Disappointingly only three West Cork teams – Clonakilty, Carbery Rangers and O’Donovan Rossa – are included in this Division, with oft-time winners Castlehaven being surprisingly relegated in 2017, along with Ilen Rovers. The division is made up of seven senior teams and four premier intermediate teams, Macroom and Cill na Martra being the promoted teams this season. Only two city clubs, Nemo and the Barr’s, are involved. Teams: Ballincollig, Clonakilty Seniors, Carbery Rangers, Valley Rovers, Béal Átha’n Ghaorthaidh, O’Donovan Rossa, St. Finbarr’s, Nemo Rangers, Mallow, Cill na Martra and Macroom. Top 4 qualify for semi-finals, bottom 2 relegated.
Division 2: Cill na Martra, one of only two teams to win all their league games, beat Macroom in last season’s final, with both being promoted to Division 1. Coming up from Division 3 for 2018 are Newmarket and Aghabullogue. Surprisingly relegated from Division 2 in 2017 was strong city senior club, Bishopstown, along with Naomh Abán, continuing their slide downwards from Division 1.
West Cork is strongly represented in this division with Castlehaven and Ilen Rovers joining Newcestown, who finished in eighth position in 2017, having won only three games. Teams: Castlehaven, Ilen Rovers, Newcestown, Douglas, St Michael’s, Newmarket, Clyda Rovers, Kiskeam, Éire Óg, Aghabullogue and Newmarket. Top two qualify for final and promotion, bottom two relegated.
Division 3: Newmarket topped this division in 2017 but lost the divisional final to Aghabullogue, both being promoted. Coming up from Division 4 are Bandon and Castletownbere while relegated for 2018 are Aghada and St Vincent’s. Again there is a strong West Cork presence here with promoted Bandon and Castletownbere joining Bantry Blues, unlucky third last season and losing out on a final place by only a single point, and Dohenys, who finished in eighth position with only four wins.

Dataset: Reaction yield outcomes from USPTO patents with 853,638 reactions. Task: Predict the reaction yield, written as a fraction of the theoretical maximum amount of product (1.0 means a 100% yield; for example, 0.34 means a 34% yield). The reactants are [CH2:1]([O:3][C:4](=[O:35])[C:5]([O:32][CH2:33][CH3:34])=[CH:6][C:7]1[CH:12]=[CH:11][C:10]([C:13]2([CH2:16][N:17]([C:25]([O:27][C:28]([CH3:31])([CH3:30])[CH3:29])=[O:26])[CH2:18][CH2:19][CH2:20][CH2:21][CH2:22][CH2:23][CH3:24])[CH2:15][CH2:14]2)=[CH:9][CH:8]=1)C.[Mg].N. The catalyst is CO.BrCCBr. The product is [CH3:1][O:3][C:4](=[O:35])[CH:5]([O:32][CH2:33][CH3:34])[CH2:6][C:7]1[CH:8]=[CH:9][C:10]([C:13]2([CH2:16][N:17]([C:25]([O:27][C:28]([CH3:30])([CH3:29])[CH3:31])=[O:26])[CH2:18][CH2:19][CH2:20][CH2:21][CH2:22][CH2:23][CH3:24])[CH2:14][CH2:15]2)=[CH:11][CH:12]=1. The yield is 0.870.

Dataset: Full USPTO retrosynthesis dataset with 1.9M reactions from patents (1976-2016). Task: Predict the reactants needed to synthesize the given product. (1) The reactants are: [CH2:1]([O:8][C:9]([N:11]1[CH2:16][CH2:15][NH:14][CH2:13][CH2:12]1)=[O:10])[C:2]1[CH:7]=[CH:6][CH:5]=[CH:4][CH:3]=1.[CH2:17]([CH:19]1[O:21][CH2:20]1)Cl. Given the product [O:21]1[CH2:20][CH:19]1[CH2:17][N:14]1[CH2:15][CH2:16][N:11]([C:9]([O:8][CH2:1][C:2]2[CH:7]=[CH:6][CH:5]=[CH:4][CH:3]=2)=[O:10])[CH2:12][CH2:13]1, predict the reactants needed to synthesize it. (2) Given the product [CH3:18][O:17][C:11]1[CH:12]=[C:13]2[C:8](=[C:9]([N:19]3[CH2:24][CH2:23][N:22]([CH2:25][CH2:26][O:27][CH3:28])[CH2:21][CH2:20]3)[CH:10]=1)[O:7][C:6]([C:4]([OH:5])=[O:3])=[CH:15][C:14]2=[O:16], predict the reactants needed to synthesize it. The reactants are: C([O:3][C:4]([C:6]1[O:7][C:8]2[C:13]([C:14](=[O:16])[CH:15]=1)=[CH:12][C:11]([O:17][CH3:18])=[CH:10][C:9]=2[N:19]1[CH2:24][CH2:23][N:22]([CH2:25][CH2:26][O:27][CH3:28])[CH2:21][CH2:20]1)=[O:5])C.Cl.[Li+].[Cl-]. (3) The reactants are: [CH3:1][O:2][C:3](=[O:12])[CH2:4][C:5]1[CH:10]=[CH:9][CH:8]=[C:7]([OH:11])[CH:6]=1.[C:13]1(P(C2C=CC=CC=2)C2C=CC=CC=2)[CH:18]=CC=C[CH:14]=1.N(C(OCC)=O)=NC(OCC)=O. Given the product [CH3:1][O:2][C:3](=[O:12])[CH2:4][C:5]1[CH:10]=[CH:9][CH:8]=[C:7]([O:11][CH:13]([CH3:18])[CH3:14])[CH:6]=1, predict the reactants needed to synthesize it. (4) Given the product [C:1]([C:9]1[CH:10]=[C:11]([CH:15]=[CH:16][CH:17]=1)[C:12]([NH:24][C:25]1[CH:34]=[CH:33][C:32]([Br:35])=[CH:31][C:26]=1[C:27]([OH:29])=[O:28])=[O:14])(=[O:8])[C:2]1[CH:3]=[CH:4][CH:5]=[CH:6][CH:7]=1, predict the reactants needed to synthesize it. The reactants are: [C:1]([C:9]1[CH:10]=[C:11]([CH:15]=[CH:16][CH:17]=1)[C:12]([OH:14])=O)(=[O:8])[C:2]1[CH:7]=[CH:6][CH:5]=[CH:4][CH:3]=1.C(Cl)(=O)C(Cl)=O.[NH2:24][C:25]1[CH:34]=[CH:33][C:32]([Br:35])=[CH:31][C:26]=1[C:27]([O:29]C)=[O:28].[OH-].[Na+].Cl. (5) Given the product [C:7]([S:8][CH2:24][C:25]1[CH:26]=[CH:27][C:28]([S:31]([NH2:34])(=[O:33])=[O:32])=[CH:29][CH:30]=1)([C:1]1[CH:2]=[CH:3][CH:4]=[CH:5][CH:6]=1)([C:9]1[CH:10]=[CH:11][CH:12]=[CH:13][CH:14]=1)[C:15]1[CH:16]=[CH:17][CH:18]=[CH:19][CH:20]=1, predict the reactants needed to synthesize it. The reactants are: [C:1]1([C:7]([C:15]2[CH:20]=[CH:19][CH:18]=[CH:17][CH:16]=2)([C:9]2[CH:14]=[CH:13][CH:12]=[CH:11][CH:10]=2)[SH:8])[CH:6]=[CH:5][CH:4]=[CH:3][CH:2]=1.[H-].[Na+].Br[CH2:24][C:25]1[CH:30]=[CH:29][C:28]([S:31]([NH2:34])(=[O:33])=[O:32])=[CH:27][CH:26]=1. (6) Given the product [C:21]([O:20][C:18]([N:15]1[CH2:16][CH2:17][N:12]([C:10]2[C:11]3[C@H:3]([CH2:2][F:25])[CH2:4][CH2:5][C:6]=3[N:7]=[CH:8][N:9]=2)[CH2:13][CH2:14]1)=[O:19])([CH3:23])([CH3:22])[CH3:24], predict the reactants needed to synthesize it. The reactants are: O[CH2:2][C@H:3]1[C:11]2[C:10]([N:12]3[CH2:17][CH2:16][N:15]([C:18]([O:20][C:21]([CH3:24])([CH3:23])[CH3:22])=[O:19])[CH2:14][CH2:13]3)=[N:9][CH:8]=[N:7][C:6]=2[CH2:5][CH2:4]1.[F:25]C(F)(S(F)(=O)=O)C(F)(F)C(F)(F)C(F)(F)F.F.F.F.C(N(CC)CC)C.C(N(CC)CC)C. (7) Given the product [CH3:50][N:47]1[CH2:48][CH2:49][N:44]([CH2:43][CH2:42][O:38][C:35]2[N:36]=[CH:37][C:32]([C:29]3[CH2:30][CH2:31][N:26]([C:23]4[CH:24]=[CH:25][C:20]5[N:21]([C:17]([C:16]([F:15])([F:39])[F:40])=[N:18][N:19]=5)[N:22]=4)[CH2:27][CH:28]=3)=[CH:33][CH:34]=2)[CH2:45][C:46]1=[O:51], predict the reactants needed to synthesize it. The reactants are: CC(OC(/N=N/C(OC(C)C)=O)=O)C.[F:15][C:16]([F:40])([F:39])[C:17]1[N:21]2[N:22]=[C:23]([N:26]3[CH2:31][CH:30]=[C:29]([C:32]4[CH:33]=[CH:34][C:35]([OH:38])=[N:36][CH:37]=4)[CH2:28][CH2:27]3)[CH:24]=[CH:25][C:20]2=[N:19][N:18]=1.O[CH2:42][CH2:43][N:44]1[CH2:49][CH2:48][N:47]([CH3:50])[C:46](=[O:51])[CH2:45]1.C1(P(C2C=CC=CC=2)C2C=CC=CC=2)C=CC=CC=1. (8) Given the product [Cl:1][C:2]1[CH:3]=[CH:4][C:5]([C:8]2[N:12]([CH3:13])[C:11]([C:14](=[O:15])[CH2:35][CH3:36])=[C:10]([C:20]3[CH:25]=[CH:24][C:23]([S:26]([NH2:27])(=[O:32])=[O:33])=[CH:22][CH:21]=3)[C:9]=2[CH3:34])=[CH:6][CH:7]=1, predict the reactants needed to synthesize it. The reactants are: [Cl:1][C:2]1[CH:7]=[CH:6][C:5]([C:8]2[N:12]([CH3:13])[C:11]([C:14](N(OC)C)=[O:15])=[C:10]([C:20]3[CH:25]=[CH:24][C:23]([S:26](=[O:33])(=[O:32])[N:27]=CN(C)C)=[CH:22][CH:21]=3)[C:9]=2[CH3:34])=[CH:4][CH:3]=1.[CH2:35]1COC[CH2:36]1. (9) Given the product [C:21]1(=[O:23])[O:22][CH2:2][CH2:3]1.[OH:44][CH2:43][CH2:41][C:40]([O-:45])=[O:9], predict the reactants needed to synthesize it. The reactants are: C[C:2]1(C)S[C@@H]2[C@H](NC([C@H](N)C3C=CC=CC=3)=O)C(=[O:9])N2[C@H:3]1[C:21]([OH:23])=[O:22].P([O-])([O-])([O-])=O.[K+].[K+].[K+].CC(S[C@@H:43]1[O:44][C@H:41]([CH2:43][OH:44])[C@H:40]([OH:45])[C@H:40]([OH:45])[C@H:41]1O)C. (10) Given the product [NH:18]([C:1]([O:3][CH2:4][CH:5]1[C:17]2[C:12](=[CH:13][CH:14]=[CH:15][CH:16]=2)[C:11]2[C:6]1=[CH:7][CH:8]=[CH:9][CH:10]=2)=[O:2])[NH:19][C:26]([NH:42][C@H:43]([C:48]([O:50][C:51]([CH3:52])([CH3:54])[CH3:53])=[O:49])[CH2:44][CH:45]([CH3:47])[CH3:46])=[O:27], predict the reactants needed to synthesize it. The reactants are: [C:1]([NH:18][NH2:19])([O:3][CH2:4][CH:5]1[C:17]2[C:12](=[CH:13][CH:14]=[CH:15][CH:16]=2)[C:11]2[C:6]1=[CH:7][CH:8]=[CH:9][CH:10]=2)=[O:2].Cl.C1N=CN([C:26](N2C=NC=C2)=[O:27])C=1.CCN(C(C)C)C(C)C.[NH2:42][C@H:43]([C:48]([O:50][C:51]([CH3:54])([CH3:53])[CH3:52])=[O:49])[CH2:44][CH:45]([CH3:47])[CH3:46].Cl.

Teams: Bishopstown, Naomh Abán, Bantry Blues, Fermoy, Carrigaline seniors, Nemo Rangers intermediates, Dohenys, Rockchapel, Glanworth, Bandon and Castletownbere. Top two qualify for final and promotion, bottom two relegated.
Division 4: Bandon continued their climb up the divisions by topping this division in 2017 and beating Castletownbere in the final. Relegated at the end of 2017 were city neighbours Mayfield and St Nick’s, who now find themselves campaigning in Division 5 of the leagues despite playing in the senior championship.
Coming up from Division 5 are Gabriel Rangers and Grenagh. West Cork interest will focus on Gabriels and Kinsale. Teams: Aghada, St Vincents, Kildorrery, Na Piarsaigh, Ballydesmond, Mitchelstown, Ballinora, Kinsale, Glenville, Grenagh, Gabriel Rangers. Top two qualify for final and promotion, bottom two relegated.
Division 5: Gabriel Rangers, in only their first season in the county leagues, won this final in 2017, beating table-toppers, Grenagh, who had won all their league matches. Newcomers for 2018 are county junior champions, Knocknagree, while Douglas seconds revert back to junior. The West Cork interest comes from Clonakilty intermediate side and Adrigole. Teams: Mayfield, St Nick’s, Adrigole, Millstreet, Youghal, Clonakilty Intermediates, Carrigaline Intermediates, St Finbarr’s intermediates, Glanmire, Knocknagree. Top two qualify for final and promotion.